Final preparations for first step (20 July 2009)
Nasa makes plans for Mars landing (21 July 2009)

We're often told - in a rather glib way - what a staggering feat of scientific and technical engineering the lunar landings were, and when president John F. Kennedy set the ball rolling in 1961, many of those involved thought it couldn't be done.

The consumer age had barely begun in the early 1960's, and the mobile phone and personal computer were still the stuff of science fiction. And yet the Apollo programme managed to fire 12 men - they were all men - more than 244,000 miles across the vast expanse of empty space, land on the moon, and bring them safely home in less than a decade.

Looking back the Apollo era does seem like a moment out of time. As the Astronaut Gene Cernan described a decade plucked from the 21st century and dragged - by sheer force of presidential will - into the 20th.

But like the sixties themselves, and the era of the counter culture it paralleled, the Apollo programme is marked by a strong sense of unfinished business.

Many of those who took part saw themselves as pioneers in the continuous exploration of space. By now there would be permanent bases on the moon, regular trips to near-earth objects like asteroids, and maybe even the first manned mission to Mars.

Today NASA's mantra is "the moon, Mars and beyond", but its still not clear whether President Obama will commit America to the astronomical sums involved.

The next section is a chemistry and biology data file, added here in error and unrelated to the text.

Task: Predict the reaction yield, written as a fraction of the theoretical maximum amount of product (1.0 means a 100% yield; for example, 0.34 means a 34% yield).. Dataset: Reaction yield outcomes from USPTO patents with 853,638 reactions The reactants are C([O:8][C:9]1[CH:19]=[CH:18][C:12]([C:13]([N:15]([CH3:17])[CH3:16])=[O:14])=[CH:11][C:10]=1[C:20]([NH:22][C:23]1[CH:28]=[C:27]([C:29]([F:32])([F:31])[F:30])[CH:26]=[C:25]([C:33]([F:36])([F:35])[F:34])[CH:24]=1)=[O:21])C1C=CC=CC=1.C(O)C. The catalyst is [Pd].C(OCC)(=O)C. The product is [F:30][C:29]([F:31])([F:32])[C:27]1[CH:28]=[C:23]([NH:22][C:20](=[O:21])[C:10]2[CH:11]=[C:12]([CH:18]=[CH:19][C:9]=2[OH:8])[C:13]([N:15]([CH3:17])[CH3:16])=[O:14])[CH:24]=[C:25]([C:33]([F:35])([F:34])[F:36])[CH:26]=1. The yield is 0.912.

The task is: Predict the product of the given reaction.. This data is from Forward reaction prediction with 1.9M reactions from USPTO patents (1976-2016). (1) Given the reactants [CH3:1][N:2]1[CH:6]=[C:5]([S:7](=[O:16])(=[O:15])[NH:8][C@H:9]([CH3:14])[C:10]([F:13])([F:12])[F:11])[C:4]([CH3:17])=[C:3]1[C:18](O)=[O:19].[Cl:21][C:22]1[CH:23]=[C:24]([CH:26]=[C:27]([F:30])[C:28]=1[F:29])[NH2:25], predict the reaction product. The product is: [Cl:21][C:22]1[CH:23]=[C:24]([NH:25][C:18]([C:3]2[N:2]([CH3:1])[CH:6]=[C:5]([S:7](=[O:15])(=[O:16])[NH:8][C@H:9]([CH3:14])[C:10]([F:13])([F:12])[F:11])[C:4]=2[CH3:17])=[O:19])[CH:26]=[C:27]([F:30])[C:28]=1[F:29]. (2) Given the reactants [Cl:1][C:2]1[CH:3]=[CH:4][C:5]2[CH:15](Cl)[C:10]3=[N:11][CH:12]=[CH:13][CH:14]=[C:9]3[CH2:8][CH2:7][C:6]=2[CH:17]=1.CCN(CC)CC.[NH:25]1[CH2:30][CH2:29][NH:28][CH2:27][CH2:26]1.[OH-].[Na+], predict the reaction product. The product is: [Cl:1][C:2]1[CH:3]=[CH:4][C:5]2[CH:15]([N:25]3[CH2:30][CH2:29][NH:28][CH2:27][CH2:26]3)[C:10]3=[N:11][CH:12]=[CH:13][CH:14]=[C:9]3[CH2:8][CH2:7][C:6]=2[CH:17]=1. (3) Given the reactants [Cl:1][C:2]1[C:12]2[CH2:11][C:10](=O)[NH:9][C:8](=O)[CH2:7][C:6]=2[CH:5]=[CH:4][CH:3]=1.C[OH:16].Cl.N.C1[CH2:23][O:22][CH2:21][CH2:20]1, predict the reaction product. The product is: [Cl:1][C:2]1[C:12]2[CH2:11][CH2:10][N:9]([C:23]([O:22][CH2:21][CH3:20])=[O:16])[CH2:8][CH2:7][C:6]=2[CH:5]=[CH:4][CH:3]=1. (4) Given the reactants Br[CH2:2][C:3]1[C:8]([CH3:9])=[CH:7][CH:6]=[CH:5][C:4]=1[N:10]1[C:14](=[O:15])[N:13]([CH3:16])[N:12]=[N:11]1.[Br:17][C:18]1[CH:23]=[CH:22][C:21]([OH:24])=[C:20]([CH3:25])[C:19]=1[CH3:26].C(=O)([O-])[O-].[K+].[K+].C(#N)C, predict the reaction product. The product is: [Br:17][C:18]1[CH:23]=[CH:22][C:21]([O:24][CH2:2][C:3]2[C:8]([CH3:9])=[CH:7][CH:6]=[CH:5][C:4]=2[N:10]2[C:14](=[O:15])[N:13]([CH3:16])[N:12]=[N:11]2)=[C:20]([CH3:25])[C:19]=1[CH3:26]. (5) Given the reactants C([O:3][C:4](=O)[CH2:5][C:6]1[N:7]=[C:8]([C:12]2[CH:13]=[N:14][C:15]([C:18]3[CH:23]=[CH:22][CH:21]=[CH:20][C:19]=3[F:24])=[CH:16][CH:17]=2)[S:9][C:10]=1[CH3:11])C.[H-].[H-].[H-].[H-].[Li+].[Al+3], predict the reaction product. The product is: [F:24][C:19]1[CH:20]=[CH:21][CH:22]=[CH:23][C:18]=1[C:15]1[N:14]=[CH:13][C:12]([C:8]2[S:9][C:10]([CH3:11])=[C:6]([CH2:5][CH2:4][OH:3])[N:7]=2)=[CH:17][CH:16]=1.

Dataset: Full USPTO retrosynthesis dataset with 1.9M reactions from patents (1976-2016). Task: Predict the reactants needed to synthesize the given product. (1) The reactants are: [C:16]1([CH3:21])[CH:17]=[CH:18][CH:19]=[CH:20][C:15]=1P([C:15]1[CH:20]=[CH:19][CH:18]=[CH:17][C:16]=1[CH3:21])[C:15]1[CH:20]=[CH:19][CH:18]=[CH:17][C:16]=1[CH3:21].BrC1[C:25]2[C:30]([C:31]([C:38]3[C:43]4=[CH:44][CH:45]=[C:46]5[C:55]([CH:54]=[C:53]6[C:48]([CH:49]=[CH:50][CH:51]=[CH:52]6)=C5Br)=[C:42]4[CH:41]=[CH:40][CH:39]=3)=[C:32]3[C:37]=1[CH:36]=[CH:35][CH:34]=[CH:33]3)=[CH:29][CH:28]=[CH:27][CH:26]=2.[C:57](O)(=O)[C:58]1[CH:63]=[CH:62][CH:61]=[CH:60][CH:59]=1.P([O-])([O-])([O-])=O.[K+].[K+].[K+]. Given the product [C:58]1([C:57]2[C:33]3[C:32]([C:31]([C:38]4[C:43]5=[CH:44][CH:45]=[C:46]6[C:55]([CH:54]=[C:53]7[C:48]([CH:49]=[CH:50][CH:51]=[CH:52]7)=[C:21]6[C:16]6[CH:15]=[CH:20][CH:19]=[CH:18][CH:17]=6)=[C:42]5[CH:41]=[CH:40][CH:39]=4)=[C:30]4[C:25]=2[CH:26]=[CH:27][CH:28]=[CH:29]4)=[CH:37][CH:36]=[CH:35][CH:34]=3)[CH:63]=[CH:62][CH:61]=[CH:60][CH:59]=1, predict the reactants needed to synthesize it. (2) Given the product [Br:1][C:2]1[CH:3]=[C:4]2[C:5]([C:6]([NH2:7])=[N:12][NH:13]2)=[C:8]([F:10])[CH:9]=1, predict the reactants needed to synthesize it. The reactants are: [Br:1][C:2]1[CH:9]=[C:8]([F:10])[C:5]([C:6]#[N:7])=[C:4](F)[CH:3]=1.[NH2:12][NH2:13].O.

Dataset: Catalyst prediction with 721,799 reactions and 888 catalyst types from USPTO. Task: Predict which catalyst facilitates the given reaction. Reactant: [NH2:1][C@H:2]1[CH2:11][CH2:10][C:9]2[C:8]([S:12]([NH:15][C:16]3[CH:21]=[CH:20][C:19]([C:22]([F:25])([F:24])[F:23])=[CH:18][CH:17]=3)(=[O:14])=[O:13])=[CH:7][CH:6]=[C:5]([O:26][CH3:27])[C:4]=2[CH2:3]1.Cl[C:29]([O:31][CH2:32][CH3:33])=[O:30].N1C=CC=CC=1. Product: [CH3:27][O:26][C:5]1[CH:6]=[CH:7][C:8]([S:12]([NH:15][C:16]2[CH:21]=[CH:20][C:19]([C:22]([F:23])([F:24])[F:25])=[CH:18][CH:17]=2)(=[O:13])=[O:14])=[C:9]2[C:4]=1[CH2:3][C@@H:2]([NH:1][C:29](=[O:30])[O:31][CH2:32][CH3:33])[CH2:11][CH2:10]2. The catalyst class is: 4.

The rare tale of the piggy-back heart

Tom Feilden | 11:33 UK time, Tuesday, 14 July 2009

Pick up almost any paper today and you'll see the shyly smiling face of Hannah Clark beaming back at you. (See the Sun, the Daily Mail and the Independent) And it's no wonder. Hannah's tale is that very rare thing: an unalloyed good news story.

In order to see this content you need to have both Javascript enabled and Flash installed. Visit BBC Webwise for full instructions. If you're reading via RSS, you'll need to visit the blog to access this content.

Born with cardiomyopathy, a relatively rare condition which effects the muscle of the heart, Hannah's prognosis was poor to say the least. Her only real hope was for a heart transplant, and in 1995 aged just 2, that's what happened.

Hannah ClarkeBut as the Lancet reports in its online edition this week this was no ordinary heart transplant operation.

In a revolutionary new procedure nicknamed "piggy-backing", the team - lead by pioneering heart surgeon Sir Magdi Yacoub - grafted the donor organ onto Hannah's own heart, so that it took over much of the function of circulating blood around her body.

That gave Hannah's heart some respite, and the chance to slowly recover from its diseased state.

Ten years later Sir Magdi came out of retirement to oversee a second - reverse - transplant operation to remove the donated heart.

The problem with all transplant operations is the issue of immune rejection - the patient's own natural defences identifying the transplanted organ as alien, and attempting to destroy it. Hannah could have had a conventional heart transplant, but that would have condemned her to a lifetime on immuno-suppressant drugs and all the consequential illness that goes with it.

As it was Hannah was very ill for much of the time her donor heart was in place. She had problems with her lungs and spinal chord, and suffered from a particular form of cancer associated with transplant patients known as Epstein Barr Virus or EBV.

Illustration of the "piggy-back" donor heartGiven her age, Sir Magdi wanted to give Hannah the chance of a normal life. Implanting a donor heart to take the pressure off her own while it recovered, and then removing it at a later date, offered that possibility.

The benefits of that far-sighted decision were only too clear in the bashful, giggling - but healthy - 16-year-old who came into the studio this morning.

Is swine flu targeting the young?

Tom Feilden | 10:45 UK time, Tuesday, 14 July 2009